The following is a short summary of other headlines surrounding the Ukraine crisis:

In this context, a recent Wall Street Journal article* reports that NATO is pushing to add more weapons to its existing military presence in Eastern Europe in response to Russia’s military buildup near the Ukraine border. NATO’s focus lies on adding more air and missile defense capabilities to the region, as well as increasing the number of warships in the Black Sea.

To support Ukraine and counter Russia’s military buildup, countries within NATO, along with the U.S. and the EU, are working to revitalize their defense industries. Many of these industries had shifted their focus away from traditional arms manufacturing following the end of the Cold War. To address this, there is a renewed effort to boost cooperation among NATO, EU and U.S. arms makers to increase the speed and efficiency of arms production as they work to support Ukraine’s military. With national arsenals being depleted, cooperation is seen as a way to ensure that the necessary weapons and equipment can be provided in a timely manner. This process has shown the many challenges allies are facing in terms of government decision-making and approval processes as well as supply chain issues for their production lines.

Another recent development is the U.S. pledge of aiding Ukraine with USD 2 billion in military supply. This Wall Street Journal article* suggests that the arms deal reflects a growing concern within the U.S. government and among its allies about the situation in Ukraine and the broader security implications of Russian aggression in the region. Moreover, the decision to supply weapons to Ukraine is seen as a significant shift in U.S. policy towards the conflict, which until now had largely been limited to economic and diplomatic support. The pledge of the arms deal has been met with mixed reactions from both within the U.S. government and the international community.

Proponents argue that the weapons will help Ukraine defend itself against Russian aggression, and that the move sends a message of support to other countries in the direct region. Critics, on the other hand, argue that the move risks further escalation and could impede diplomatic efforts to reach a solution.

AmCham Germany’s take:

The key to security lies in transatlantic solidarity. Germany needs to follow through on its commitment to raise its defense budget to 2 percent of its gross national product and use the €100 billion special fund to effectively address the current security challenges. To procure the necessary capabilities for maximum security, it is crucial to create a business environment that encourages innovation and transatlantic cooperation in the aerospace and defense industry. This requires adequate funding, coordinated export policies, and clear taxonomy rules that promote innovation and cooperation between U.S. and German defense companies. Such efforts will help to provide security solutions on both sides of the Atlantic.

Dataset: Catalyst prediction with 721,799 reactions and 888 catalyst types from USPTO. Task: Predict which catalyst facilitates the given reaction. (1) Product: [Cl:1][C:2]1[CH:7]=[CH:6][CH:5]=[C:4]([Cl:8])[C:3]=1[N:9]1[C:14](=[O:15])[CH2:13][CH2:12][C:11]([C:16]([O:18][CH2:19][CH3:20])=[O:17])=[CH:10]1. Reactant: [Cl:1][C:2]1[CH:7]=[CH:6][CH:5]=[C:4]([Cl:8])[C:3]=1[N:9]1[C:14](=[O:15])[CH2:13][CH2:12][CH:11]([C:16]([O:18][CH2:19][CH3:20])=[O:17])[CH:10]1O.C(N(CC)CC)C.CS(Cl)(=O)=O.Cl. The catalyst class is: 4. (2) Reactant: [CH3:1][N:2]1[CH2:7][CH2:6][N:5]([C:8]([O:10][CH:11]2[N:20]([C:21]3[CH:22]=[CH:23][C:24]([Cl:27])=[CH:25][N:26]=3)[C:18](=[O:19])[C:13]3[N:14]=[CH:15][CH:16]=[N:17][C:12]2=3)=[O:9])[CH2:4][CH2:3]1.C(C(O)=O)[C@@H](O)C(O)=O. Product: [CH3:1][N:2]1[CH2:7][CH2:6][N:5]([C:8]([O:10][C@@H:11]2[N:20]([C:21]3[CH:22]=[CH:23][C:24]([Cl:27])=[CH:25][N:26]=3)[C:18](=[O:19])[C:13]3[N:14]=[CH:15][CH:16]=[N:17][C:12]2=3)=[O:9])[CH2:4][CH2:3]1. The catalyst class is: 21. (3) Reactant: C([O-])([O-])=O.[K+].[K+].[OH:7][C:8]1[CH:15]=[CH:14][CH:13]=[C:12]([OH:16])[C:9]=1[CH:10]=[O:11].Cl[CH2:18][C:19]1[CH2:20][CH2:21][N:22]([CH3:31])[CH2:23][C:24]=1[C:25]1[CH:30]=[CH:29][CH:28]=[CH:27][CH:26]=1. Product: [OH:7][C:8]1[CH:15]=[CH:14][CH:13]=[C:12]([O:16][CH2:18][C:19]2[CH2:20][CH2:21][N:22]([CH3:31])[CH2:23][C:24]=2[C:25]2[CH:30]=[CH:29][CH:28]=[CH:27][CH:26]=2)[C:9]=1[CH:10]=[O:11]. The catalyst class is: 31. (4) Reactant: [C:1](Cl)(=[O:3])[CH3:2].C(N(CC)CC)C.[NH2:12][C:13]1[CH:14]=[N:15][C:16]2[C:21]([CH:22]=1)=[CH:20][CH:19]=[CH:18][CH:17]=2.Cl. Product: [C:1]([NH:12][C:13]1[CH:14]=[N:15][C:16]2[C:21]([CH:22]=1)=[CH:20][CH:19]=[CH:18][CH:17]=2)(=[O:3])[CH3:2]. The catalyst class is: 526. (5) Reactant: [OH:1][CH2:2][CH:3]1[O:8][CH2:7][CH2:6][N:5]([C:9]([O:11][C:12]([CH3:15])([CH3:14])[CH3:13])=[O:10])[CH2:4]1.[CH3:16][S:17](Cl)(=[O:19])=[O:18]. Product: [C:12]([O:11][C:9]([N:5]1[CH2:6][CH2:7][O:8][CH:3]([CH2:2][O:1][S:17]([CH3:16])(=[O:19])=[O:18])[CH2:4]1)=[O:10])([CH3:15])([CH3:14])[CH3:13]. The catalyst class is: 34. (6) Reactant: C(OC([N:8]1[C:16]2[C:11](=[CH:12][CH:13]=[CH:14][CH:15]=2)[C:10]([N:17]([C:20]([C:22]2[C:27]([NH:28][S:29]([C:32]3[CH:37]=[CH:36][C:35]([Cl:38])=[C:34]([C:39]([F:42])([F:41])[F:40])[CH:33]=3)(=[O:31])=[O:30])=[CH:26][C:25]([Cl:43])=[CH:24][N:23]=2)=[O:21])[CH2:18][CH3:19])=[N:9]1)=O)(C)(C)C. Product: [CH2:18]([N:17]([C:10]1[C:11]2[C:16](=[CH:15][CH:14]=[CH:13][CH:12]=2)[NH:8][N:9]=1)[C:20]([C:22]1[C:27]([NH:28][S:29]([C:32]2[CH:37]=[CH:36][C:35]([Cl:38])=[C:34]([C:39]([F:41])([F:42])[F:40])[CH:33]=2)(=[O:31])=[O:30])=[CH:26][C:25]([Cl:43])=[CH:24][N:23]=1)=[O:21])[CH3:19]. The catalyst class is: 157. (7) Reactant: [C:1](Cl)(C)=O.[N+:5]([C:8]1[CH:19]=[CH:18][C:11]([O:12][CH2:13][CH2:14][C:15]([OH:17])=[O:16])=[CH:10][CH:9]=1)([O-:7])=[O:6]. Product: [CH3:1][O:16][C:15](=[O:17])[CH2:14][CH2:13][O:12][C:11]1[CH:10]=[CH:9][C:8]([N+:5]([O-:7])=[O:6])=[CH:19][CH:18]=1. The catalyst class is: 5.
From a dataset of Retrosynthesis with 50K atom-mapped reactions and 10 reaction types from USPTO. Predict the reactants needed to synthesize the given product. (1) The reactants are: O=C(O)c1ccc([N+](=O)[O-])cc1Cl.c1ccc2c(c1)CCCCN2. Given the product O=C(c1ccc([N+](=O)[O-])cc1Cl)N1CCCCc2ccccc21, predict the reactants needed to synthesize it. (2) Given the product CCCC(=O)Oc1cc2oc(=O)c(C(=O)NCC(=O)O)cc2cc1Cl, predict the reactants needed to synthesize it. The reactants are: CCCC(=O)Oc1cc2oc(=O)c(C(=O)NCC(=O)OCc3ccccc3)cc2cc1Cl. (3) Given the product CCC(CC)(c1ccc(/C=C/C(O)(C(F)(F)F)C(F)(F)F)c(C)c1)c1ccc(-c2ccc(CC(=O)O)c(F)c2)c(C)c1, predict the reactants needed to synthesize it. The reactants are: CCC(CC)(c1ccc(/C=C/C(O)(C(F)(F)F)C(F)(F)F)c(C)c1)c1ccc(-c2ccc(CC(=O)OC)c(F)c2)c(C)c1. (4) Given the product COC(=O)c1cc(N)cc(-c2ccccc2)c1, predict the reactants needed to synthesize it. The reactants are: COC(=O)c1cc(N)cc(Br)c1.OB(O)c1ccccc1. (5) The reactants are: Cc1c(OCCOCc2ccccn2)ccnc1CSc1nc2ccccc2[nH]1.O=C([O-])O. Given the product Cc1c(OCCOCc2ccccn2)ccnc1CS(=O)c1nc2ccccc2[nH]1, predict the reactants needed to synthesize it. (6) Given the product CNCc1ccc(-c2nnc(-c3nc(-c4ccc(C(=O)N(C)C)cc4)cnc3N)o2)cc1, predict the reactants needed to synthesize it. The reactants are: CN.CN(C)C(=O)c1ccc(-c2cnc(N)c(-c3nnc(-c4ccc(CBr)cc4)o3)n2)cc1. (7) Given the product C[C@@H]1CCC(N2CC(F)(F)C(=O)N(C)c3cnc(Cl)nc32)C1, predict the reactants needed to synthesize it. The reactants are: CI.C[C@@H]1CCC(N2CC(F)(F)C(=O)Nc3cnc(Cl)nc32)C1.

In the context of international security and the 59th Munich Security Conference, AmCham Germany hosted a German-U.S. Congressional Business Roundtable together with the Transatlantic Business Initiative (TBI) and the U.S. Embassy Berlin. With the goal of providing a direct platform for transatlantic exchange between U.S. and German political and business stakeholders, topics within the round included pressing issues for the partnership: achieving economic stability, energy security and the energy transition.

AmCham Germany recognizes and underlines importance of cooperation and the value of the transatlantic relationship which is founded on the common values of our partners and how this aspect overarches to a range of industries and global companies. The foundation of such relationship is freedom, human dignity, openness, a market economy, and the rule of law.

To ensure the stability of the transatlantic economies and work towards a future-oriented agenda, AmCham Germany calls for close exchange between partners. Economic exchange between the U.S. and Europe is the key global driver of security, technological innovation, and sustainable growth. Currently, we are experiencing that politicians on both sides of the Atlantic want to reach a consensus on the areas and technologies in which they would like to set common standards. We should break new ground in the geopolitical competition.

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Heather Liermann

Head of Department

Membership Engagement & Development